The calibration standards are indivdually measured prior to dispatch of our kits. Therefore the coefficients must be entered as a user-defined calibration kit. This is not a difficult process. We supply data in the following three formats:
A text file, easily read by a human (e.g. 85033_SN_0409_for_Rohde_and_Schwarz.txt) has all the information needed. You will need to consult the manual for your VNA to determine how to enter the coefficients. If you need any help, please contact us.
For a modern Windows based VNA, the coefficients can be read from a .prn file (always supplied on the USB stick) or a .calkit file (optionally created if needed). The process desribed below use a .calkit file, but it is probably easiest to use a .prn file, as they are supplied on every USB stick since late August 2018. For this example, it is assumed that the calibration kit definitions are on a USB stick as drive E:\ in a subdirectory Rohde-and-Schwarz.
Press the "PRESET" key to get the Rohde & Schwarz into a known state.
In this example, there are two calibration kits which may be imported. The Kirkby Microwave 85033 is the 7 GHz type-N kit - although this is also available with lower costs loads, which limit the frequency range to 6 GHz. The coefficients of the two kits are the same. The other kit we see, the Kirkby Microwave 85033 is an SMA calibration kit. Loading the coefficients for the wrong calibration kit will result in calibration errors, so it's important to load the correct kit.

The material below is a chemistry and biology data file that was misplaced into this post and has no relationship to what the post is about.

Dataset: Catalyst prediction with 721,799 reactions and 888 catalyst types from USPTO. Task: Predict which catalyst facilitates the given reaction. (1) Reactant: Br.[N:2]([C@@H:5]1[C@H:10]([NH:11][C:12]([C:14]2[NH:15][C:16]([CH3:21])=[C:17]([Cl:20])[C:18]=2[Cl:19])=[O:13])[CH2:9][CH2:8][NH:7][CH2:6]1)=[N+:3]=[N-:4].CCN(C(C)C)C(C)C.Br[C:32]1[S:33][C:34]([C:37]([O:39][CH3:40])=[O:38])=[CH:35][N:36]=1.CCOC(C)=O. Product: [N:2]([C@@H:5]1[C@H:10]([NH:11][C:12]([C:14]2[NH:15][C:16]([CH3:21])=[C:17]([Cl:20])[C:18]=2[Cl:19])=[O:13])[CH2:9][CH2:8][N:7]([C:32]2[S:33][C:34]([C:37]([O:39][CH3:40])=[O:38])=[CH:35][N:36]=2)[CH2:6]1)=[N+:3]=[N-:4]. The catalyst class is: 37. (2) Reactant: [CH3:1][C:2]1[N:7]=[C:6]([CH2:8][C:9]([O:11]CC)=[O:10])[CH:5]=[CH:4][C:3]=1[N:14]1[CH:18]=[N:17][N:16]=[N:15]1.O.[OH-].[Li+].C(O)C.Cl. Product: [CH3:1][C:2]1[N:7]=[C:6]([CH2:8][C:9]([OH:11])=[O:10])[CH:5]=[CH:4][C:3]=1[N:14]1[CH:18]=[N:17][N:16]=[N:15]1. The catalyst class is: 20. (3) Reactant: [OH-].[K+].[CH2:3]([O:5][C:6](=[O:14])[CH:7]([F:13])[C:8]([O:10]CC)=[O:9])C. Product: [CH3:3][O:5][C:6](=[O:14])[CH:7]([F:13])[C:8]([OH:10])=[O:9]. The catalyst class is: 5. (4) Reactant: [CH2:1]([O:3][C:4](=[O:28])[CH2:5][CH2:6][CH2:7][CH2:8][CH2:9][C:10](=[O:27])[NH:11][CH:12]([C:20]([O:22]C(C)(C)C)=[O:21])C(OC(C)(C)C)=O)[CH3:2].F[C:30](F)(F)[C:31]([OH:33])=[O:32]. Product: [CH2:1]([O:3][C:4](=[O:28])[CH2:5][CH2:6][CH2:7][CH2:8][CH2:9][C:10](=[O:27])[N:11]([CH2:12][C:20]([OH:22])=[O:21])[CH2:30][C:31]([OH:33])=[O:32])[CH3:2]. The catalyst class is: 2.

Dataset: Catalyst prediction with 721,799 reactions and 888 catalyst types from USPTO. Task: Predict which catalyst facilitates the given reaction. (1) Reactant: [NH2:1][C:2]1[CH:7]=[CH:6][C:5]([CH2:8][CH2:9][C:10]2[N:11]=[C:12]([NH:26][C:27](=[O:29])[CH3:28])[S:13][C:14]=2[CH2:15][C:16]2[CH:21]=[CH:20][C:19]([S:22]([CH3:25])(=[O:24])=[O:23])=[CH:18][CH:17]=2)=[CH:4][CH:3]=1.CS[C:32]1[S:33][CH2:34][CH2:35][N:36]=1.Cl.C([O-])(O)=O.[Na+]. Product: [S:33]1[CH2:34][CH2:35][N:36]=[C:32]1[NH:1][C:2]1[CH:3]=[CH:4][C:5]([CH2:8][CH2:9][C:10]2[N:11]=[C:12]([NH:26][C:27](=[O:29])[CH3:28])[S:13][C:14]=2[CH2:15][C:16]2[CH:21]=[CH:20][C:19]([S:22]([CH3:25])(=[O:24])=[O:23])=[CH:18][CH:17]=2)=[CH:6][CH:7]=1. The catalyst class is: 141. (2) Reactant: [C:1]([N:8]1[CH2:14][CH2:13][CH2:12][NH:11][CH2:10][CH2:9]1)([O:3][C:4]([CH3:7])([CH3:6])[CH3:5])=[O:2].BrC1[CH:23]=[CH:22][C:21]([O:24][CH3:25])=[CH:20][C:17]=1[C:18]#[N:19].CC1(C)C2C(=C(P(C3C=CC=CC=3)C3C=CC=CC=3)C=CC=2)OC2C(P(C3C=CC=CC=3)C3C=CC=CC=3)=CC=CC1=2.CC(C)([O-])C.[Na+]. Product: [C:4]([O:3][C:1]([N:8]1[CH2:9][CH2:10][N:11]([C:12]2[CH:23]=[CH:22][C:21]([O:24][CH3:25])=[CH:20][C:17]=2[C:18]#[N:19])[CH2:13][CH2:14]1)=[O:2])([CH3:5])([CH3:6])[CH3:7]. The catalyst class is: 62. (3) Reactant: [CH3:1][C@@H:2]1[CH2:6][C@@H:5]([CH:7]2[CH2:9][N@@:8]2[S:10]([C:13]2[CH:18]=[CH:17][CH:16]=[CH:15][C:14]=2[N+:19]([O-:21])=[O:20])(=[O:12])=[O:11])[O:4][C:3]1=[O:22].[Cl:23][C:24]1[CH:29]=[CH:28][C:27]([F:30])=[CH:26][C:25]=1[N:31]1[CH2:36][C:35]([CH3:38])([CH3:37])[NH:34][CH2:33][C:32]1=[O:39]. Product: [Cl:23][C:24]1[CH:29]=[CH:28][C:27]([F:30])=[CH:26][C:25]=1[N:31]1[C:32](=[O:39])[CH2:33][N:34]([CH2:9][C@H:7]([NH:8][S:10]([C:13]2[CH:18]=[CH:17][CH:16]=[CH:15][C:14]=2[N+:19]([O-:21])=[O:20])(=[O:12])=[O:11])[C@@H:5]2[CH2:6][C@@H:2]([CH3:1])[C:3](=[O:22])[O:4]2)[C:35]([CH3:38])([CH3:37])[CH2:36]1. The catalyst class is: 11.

As you can see, the Rohde & Schwarz analyzer supports many calibration types. The best type depends on the DUT and the accuracy required, but the USOM type is generally best for use with our calibration kits. This corrects for:
The calibration kit definition of the Kirkby Microwave 85033 calibration kit assumes a zero length thru. This means during calibration, one port is assumed to be male, and the other female. If you have two male cables, which is quite common, the UOSM (Unknown through - Open - Short - Match) calibration is certainly the best choice, as no knowledge about the adapter is needed. The VNA determines the properties of the thru. UOSM, also known as "unknown thru" is a powerful calibration technique. The analyzer will automatically default to USOM if the connectors at the ports will not mate. There are excellent help menus in the modern Rohde & Schwarz analyzers, so it should be easy to determine an appropriate calibration technique.